Women's education is widely recognized as a key factor in improving well-being in developing countries. However, previous research rarely considers both the individual and contextual effects of education. As broad societal transformations take place, education may shape women's capacity to take advantage of better access to power and resources, resulting in a dispersion effect of expanded women's education on well-being. Combining multilevel modeling with spatial data techniques, this study investigates variation in child malnutrition in Nigeria based on a set of individual and community characteristics. Nigeria is an interesting development case study because it outperforms other lower middle-income countries in GDP per capita, yet lags behind in many indicators of well-being. Drawing on data from the Demographic and Health Surveys and the Global Administrative Areas database, the analysis pools data on 24,990 children across 458 communities. Results indicate that women's education has a robust association with malnutrition at the community level, even controlling for a variety of household characteristics. This suggests that education has a protective effect on child health not only because more individual women are going to school, but also because everyone benefits from the education and empowerment of women in the community.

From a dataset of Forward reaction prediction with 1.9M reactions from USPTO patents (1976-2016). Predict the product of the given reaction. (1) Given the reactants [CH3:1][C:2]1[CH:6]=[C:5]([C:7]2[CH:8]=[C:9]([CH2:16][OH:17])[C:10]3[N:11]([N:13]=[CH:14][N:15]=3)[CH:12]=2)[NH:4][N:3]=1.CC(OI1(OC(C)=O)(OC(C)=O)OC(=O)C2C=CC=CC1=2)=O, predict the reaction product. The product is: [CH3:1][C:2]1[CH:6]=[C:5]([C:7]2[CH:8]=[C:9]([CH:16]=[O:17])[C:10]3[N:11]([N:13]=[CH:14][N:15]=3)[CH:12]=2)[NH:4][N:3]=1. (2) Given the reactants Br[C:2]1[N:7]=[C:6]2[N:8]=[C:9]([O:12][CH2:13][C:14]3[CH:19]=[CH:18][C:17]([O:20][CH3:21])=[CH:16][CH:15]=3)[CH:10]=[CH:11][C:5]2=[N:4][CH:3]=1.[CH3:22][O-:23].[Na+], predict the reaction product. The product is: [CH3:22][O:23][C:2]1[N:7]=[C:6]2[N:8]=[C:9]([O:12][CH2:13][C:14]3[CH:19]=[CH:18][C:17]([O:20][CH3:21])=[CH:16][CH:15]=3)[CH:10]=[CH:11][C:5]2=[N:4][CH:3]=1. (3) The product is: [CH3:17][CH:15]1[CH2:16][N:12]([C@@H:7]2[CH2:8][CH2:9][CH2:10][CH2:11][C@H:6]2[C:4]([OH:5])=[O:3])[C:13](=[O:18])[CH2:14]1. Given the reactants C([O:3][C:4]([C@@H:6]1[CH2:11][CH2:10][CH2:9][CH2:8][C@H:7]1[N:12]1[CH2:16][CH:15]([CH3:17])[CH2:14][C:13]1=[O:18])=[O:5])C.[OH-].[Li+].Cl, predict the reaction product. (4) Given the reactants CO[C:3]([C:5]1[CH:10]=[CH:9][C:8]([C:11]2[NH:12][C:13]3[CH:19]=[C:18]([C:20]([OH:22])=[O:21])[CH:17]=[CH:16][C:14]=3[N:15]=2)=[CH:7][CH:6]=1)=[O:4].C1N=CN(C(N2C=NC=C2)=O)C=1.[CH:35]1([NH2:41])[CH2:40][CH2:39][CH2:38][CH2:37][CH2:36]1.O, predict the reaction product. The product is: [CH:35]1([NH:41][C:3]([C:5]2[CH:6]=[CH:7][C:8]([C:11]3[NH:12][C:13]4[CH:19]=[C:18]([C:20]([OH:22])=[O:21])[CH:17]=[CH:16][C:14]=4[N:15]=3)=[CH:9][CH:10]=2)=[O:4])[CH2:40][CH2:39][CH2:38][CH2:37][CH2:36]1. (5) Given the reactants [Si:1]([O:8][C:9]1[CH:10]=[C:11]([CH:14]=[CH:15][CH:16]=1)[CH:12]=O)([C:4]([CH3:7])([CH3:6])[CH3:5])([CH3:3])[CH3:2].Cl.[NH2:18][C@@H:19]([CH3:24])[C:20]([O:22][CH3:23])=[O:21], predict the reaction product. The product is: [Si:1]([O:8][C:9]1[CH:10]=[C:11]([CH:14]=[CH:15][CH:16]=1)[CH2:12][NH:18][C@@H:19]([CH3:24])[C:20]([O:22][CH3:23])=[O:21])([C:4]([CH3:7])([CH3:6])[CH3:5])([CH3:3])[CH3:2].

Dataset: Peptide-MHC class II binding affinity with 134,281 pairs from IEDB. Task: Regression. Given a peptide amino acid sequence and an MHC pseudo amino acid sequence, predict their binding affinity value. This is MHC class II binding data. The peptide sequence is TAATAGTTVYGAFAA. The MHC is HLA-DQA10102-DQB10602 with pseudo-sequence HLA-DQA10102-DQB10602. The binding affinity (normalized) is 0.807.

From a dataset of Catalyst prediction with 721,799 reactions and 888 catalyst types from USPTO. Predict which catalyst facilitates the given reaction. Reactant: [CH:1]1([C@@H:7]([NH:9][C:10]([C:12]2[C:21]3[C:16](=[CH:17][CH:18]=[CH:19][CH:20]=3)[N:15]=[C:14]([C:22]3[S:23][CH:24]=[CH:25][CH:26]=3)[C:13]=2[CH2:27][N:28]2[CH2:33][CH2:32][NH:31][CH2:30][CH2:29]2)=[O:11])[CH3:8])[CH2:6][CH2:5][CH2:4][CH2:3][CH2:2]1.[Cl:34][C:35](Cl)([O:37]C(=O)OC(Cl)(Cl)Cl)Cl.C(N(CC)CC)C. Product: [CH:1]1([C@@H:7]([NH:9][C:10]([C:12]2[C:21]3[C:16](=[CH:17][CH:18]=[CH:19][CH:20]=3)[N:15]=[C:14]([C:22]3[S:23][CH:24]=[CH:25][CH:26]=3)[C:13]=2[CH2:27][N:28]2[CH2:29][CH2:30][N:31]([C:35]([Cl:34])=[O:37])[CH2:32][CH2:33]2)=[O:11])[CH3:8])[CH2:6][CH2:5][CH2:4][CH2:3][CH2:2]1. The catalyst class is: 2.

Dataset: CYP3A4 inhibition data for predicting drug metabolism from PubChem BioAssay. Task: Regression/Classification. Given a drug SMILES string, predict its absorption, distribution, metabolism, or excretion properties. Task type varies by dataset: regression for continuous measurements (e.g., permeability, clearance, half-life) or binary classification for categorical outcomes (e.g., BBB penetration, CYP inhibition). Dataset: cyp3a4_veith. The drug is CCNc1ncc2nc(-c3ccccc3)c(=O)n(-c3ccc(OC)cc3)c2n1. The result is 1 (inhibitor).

It Takes a Village: Individual- and Community-Level Effects of Women's Education on Child Malnutrition in Nigeria
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Rebekah Burroway, Andrew Hargrove; It Takes a Village: Individual- and Community-Level Effects of Women's Education on Child Malnutrition in Nigeria. Sociology of Development 1 June 2018; 4 (2): 145–168. doi: https://doi.org/10.1525/sod.2018.4.2.145
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